Tway Leads Impressive List of Past Champions
First of all, theres the leader, Bob Tway. Tway was the man who holed out from the bunker at No. 18 in the 1986 PGA Championship to beat Greg Norman. Tway hasnt done a lot in the intervening years, but he shot a 64 Thursday.
Next, theres the runner-up, Stewart Cink. Cink was one of those guys who missed a short putt at No. 18 in the U.S. Open to miss a playoff. Cink hasnt done much this year, but Thursday he shot a 65.
Then theres Stuart Appleby. Appleby won in three straight years ' the 1997 Honda, the 98 Kemper and the 99 Shell Houston Open. The last two years, he has sagged badly. At the Memorial, he fired a 67 in the first round. Thats the same score shot by Tom Lehman, the 1996 British Open champ who underwent surgery on his collarbone area in 1998. Lehman has never been the same since.
Even old warhorse Jack Nicklaus, the tournament host, enjoyed a day that was as outstanding as the beautiful weather. Nicklaus birdied four of the last five holes and got into the clubhouse with a 71.
Then the worlds No. 1 player, the guy who is trying to win the Memorial for the fourth straight time, struggled fitfully on opening day. Tiger Woods shot 74.
I hope there isnt a statute of limitations on confidence, said Tway. A lot has happened since (he won here in) 89. Theres no doubt about it in my career.
But the course itself makes coming to the Memorial a thrill, he said. There are not too many weeks in the year that the opportunity arises to think your way around the golf course. Its a great venue, Tway said, and even better when it dries out like it did Thursday.
I just wish that more often we got a chance to play a golf course like this, said Tway.
Experience is invaluable at Muirfield Village, said Cink, but only if youre smart enough to learn from your experiences.
This is one of the courses that teaches you a lot and it punishes you for being greedy and making bad decisions, he said. You just have to learn where your spots are where you can be aggressive.
Its like playing a major. You have to play to the center of the greens. Even if you feel like you can aim at it, sometimes you cant. And par is always good here.
Cink has gone back to the ABCs of golf, practicing a lot of late on the games fundamentals. He finished 10th on the money list in 2000, but dropped to 26th last year. This year hes down at 94.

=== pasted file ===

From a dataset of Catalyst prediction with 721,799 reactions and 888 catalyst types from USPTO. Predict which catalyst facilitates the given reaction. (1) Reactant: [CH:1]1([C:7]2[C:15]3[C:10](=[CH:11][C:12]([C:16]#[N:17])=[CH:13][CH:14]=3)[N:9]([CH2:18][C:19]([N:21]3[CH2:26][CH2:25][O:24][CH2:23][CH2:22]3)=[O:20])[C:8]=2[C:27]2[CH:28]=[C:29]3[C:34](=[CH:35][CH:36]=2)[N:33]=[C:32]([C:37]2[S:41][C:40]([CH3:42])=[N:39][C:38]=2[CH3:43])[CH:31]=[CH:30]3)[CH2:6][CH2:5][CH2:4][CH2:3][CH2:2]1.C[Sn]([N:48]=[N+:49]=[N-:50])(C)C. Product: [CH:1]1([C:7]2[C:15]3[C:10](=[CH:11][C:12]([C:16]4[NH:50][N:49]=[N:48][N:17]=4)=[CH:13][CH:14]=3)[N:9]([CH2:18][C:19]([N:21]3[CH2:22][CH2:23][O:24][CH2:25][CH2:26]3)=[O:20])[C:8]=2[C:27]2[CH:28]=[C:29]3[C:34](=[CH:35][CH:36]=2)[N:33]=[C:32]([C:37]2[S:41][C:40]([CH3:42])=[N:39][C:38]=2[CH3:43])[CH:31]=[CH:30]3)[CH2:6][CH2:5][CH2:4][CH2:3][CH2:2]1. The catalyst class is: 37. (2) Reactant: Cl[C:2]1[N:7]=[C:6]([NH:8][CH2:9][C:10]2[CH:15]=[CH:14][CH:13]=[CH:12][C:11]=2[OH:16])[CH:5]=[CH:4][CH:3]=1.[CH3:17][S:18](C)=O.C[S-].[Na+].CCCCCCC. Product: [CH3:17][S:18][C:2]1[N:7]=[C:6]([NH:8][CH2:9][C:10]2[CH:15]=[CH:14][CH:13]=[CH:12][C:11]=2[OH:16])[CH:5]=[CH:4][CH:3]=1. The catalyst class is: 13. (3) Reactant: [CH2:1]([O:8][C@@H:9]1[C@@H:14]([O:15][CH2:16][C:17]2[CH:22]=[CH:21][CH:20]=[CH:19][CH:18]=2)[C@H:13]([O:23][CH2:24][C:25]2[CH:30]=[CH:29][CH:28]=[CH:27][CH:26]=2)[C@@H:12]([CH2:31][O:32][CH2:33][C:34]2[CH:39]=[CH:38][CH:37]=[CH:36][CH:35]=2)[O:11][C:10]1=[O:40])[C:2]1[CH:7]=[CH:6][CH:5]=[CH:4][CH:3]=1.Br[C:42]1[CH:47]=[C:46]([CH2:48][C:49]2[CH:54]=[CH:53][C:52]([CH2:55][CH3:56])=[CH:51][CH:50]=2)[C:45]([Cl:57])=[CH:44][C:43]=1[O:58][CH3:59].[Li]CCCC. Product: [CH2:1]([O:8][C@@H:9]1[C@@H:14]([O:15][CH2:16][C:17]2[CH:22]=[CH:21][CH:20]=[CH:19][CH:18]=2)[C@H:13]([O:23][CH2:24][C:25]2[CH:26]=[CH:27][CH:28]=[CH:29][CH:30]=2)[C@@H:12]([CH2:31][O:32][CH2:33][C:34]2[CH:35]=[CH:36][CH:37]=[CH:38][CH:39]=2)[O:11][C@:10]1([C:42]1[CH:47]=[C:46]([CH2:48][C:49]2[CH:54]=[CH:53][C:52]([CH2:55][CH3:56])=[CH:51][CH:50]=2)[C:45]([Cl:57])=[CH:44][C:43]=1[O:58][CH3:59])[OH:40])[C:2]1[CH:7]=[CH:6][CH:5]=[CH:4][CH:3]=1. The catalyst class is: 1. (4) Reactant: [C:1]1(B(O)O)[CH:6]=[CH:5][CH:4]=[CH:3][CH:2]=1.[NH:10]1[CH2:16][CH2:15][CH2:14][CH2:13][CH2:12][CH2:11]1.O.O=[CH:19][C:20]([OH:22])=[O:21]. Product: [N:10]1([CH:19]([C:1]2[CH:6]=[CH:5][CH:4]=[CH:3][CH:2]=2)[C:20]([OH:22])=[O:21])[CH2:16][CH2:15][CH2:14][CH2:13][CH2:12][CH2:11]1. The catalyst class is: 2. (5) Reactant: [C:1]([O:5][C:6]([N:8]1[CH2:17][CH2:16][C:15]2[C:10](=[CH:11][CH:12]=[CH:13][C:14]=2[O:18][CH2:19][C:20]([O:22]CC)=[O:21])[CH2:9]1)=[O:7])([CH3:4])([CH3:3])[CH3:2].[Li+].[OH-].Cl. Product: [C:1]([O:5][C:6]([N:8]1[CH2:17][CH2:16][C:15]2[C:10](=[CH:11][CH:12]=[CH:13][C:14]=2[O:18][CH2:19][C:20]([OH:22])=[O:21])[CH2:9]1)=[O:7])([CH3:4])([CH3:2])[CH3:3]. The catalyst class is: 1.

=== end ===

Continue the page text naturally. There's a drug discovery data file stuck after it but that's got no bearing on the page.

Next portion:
Im just simplifying everything, Cink said. This year Ive been driving it pretty bad and I havent had a good year putting. And thats really the two things that you have to do, and I have not done either of them any good at all.
Appleby has missed five cuts this year after the promising early start to his career. But his last two tournaments have shown that he might have turned the corner. He finished in a tie for 14th at Greensboro and followed that with a tie for eighth at Colonial last week.
I drove the ball fantastically and I hit the irons fantastically and I putted pretty well, said Appleby. I really have to say it was a very clean round of golf and more what I feel I can play.
Appleby detailed what he believes it will take to get back to the norm. It takes a lot of practice. And it takes the proper mindset.
Usually its just confidence, and you just dont play to get confidence, you go and get it, he said. Youve got to practice for it ' basically, practice and play with confidence.
I have really been swinging the club well. If youre swinging the club well and not getting results, its something else thats wrong. Im swinging it well now and mentally Im much more relaxed, more positive, and much more into my shots. And then Im getting results.
For sheer surprises, though, there was none more dramatic than Nicklaus. He was uncertain whether he was even going to play until Wednesday evening.